Upon reflection, if applying multicoloured vaseline patterns to the inner lining of a transparent balloon, there doesn't seem to be much of a reason not to also fill the empty space in the balloon with other "conventional" unrepeatable-pattern material. Such would seem to increase generally the security deriving from unrepeatable patterns in the set-up. If doing such, it might be a good idea not to fill the balloon to the brim with such material, so that there is likely greater "fluidity" in the stuffing (in contrast to if it were ram-packed with the material), and so greater ease for security pattern destruction as part of the mechanism for detecting tampering. However, if not enough material is put in the balloon, then the patterns could be destroyed regardless of tampering, so need to make sure not too little material is added. Something not addressed thus far, is how to get the item to be secured, into the balloon. For small items, such as certain memory sticks, such items may fit through the 'blowing-up' nozzle relatively easily. But for larger items, it may not be possible to insert them into the balloon in the same way. One possible option perhaps is to slit the balloon open at the bulbous part of the balloon, insert the item to be secured into the balloon, and then glue the slit closed such that the balloon can then still be blown-up in the conventional way—such would be a bit like performing a surgical operation on the balloon. The kind of glue used would probably be important—perhaps glue-gun glue would work for this[3]. Another thing to bear in mind, is that if the balloon is blown-up so that it is very close to its maximum capacity, this might provide greater tamper evidence due to it being very sensitive to bursting (such bursting perhaps perceived as causing 'mayhem' of sorts in terms of destroying the security patterns).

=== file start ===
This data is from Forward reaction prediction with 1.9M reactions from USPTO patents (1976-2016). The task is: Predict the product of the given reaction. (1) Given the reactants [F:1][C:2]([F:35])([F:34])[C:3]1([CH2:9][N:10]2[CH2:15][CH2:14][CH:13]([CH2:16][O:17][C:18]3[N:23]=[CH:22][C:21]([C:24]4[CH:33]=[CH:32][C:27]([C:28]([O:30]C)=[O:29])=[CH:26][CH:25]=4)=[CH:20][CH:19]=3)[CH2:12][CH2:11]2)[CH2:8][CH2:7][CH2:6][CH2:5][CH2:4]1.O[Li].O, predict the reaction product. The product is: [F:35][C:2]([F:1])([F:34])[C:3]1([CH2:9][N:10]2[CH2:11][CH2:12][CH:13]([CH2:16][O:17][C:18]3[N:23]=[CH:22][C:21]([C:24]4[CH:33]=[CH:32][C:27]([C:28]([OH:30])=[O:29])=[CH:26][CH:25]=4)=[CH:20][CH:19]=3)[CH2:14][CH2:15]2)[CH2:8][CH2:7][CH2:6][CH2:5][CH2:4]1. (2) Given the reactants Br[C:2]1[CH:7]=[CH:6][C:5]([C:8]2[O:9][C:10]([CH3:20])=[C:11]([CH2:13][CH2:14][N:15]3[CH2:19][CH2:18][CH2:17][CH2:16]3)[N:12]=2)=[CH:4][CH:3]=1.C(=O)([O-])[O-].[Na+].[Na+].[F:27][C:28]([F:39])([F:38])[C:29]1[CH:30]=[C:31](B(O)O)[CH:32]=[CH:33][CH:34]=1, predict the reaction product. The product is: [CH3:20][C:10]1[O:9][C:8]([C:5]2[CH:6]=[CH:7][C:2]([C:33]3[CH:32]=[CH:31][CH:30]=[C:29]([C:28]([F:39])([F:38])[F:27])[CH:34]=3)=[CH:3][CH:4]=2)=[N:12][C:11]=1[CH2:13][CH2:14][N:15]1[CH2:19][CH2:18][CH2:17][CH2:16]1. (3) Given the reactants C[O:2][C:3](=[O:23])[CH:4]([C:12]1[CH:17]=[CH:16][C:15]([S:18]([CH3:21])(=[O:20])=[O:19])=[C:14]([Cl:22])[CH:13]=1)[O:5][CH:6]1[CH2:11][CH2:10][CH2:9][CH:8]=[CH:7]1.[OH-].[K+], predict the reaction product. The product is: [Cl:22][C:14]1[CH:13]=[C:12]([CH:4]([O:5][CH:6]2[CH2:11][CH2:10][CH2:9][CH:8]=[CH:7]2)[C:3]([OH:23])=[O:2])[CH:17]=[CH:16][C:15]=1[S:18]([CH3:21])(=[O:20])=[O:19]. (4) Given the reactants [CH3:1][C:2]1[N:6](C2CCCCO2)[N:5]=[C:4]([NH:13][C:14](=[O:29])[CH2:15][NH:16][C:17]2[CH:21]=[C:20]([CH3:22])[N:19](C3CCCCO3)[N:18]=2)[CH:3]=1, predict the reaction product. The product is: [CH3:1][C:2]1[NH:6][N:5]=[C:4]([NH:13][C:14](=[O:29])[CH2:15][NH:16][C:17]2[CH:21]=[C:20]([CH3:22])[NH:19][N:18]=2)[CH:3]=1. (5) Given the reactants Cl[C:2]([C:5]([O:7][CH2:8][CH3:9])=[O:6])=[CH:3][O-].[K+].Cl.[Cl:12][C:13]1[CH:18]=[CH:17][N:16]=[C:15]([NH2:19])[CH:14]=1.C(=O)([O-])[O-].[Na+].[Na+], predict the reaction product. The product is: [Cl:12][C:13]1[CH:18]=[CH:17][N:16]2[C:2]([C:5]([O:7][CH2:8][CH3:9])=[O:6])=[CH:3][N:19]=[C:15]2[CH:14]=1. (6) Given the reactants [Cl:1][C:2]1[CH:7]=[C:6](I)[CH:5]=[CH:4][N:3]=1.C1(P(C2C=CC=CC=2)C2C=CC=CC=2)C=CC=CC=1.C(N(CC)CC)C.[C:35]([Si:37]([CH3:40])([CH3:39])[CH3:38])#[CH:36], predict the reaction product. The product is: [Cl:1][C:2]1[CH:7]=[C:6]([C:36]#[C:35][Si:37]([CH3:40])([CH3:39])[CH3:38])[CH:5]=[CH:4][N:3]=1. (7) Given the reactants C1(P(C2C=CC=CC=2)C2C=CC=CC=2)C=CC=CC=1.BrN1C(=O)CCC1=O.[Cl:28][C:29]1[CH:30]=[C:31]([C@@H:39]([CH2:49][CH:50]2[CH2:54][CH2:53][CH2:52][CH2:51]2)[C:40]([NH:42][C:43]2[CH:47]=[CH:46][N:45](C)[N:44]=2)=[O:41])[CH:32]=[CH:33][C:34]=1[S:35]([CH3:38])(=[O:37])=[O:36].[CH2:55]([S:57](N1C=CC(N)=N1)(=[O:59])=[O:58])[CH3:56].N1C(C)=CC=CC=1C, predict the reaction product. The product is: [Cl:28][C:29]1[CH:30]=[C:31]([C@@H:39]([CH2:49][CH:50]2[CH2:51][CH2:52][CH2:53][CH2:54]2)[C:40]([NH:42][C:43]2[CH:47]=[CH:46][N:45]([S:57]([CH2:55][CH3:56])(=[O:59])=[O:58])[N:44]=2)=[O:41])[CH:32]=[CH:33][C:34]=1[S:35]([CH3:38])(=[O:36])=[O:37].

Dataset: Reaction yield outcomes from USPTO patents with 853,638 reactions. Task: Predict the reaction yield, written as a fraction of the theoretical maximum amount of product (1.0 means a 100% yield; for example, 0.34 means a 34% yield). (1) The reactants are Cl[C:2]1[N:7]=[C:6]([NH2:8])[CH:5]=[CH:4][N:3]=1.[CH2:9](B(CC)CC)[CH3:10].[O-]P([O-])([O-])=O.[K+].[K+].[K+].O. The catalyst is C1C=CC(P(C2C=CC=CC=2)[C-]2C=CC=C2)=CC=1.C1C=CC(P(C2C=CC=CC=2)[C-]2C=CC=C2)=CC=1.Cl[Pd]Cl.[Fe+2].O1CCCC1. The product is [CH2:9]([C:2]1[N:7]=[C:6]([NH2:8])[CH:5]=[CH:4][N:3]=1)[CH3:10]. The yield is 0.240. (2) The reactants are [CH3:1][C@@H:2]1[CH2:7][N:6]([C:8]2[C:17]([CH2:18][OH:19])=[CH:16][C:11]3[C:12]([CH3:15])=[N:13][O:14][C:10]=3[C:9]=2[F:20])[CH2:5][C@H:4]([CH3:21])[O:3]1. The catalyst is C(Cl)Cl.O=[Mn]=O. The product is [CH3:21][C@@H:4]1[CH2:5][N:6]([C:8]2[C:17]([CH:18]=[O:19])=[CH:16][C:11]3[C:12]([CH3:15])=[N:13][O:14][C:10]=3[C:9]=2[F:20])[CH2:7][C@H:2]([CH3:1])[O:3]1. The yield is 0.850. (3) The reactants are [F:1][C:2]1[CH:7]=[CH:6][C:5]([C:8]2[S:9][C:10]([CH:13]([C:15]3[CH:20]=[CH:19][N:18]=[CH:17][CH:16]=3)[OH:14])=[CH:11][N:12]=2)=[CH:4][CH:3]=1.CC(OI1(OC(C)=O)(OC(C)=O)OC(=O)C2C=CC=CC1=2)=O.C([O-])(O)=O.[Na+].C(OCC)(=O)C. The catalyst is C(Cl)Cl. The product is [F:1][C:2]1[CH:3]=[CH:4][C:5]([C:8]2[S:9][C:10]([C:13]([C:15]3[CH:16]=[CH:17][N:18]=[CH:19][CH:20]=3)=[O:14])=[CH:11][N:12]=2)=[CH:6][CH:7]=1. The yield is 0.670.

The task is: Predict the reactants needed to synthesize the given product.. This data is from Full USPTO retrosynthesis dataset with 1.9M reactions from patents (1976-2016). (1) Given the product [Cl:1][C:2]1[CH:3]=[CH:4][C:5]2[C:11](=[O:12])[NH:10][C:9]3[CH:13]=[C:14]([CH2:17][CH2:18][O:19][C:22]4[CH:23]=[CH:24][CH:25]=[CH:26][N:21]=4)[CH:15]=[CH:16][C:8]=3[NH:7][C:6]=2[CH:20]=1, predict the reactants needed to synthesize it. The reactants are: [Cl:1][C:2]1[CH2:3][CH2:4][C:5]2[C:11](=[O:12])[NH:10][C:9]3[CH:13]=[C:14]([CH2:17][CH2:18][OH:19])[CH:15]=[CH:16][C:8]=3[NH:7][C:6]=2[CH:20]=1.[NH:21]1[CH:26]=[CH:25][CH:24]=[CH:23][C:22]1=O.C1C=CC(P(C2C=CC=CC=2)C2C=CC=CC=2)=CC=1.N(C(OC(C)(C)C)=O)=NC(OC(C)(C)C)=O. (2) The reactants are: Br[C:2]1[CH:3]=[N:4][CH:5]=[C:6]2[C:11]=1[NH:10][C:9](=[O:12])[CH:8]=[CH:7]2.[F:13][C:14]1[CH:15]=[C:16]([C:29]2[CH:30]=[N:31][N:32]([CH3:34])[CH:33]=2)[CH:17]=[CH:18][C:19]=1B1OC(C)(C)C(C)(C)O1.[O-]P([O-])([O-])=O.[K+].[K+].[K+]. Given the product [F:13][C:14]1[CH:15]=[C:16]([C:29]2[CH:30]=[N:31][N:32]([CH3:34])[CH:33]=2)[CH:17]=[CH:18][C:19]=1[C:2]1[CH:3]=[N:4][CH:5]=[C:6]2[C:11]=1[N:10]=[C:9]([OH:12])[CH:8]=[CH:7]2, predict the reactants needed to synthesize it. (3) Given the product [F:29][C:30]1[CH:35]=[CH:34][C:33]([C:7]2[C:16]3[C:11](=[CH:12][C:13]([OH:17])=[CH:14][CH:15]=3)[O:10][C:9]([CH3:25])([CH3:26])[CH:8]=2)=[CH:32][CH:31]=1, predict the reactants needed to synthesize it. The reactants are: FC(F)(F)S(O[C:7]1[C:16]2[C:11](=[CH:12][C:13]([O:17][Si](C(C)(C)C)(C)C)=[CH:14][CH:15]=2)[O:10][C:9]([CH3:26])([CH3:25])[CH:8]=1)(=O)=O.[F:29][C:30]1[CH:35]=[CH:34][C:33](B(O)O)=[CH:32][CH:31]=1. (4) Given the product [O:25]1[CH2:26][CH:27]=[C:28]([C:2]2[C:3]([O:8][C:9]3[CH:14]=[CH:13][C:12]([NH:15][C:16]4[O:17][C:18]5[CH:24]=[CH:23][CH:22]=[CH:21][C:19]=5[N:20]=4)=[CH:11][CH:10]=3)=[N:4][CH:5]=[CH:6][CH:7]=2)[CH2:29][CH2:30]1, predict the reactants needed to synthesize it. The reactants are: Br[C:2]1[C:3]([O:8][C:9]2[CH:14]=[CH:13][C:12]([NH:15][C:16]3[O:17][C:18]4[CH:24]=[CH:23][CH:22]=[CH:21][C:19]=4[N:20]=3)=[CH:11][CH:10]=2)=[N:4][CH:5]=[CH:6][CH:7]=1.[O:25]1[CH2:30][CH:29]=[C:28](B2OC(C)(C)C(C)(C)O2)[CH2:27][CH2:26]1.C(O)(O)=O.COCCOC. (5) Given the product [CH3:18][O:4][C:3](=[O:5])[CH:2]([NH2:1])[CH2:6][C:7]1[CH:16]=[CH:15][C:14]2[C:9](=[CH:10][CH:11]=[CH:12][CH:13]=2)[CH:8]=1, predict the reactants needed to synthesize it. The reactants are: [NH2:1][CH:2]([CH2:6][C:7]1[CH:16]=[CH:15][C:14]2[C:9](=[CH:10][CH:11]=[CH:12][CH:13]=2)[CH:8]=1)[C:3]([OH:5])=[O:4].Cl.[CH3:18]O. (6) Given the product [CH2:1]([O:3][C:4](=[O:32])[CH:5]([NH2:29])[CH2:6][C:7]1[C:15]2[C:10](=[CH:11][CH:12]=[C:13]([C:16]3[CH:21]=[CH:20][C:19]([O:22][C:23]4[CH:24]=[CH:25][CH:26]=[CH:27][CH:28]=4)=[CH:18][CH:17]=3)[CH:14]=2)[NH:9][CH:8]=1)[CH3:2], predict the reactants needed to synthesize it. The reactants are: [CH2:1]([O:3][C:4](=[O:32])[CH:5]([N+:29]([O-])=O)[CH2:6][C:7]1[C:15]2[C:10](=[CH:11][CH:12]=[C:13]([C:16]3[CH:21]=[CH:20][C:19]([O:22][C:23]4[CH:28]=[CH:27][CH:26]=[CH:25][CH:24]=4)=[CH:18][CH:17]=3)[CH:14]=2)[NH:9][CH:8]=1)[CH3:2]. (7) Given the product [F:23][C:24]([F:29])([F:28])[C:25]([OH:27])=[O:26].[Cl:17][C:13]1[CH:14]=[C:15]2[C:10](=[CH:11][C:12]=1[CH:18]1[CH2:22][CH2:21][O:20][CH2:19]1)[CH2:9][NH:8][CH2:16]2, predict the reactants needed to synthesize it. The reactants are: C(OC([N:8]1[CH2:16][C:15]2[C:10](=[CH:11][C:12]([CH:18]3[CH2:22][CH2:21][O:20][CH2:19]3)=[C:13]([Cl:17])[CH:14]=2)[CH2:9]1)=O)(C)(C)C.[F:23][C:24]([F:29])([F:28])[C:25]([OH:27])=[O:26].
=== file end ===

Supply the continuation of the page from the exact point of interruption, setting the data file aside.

Instead of using inflated balloons, inflated bubble-gum bubbles could perhaps be used to improve security. Once such a bubble is burst, blowing-up a bubble with the same patterns as the burst bubble, is likely practically impossible. Not sure how such bubble-gum bubbles would actually be practically effected, as such bubbles would likely tend to be quite delicate—perhaps requires greater thought and research in order to make such a mechanism practically possible.
    It seems that opaque balloons can sometimes be used, just by shining a strong torch light (such as maybe a smartphone torch light) through an inflated balloon in order to reveal the inner-lining security patterns. The patterns must be capable of being revealed in this way, and so the substance used for making the patterns, may need to be partially transparent. Also, the balloon not being empty, may undermine the security if it be the case that the torch light can't get sufficiently through the balloon. Being able to use "ordinary" opaque balloons that are likely more common, may be especially good for budgetary reasons. Could also be good for security, as the patterns aren't normally compromised to adversaries if they simply pass by—the patterns are not visible to casual passers-by, a strong torch light is required to make the patterns visible.
  • The unrepeatable-pattern material could be formed from multi-coloured iron filings in water. The transparent container would be wrapped completely with transparent magnets. The multicoloured iron filings would then be attracted to the panels of the container in a random way. Once the filings become settled into their ongoing fixed positions stuck to the outer walls of the container, photos of the outside of the container would then be able to be taken, such photos being of the security patterns visible from the outside of the container. To get to the container’s contents, hopefully the outside magnets would have to be moved, and that would hopefully noticeably destroy the security patterns. This security method is perhaps prone to the attack where both the iron filings are glued to the container to repeat a particular pattern, and the glue used ends-up dissolving in the water to leave no trace that glue was ever used. On another note, a water-cooling PC case that is transparent, might be able to be adapted such that it constitutes the basis of the security container of this security method.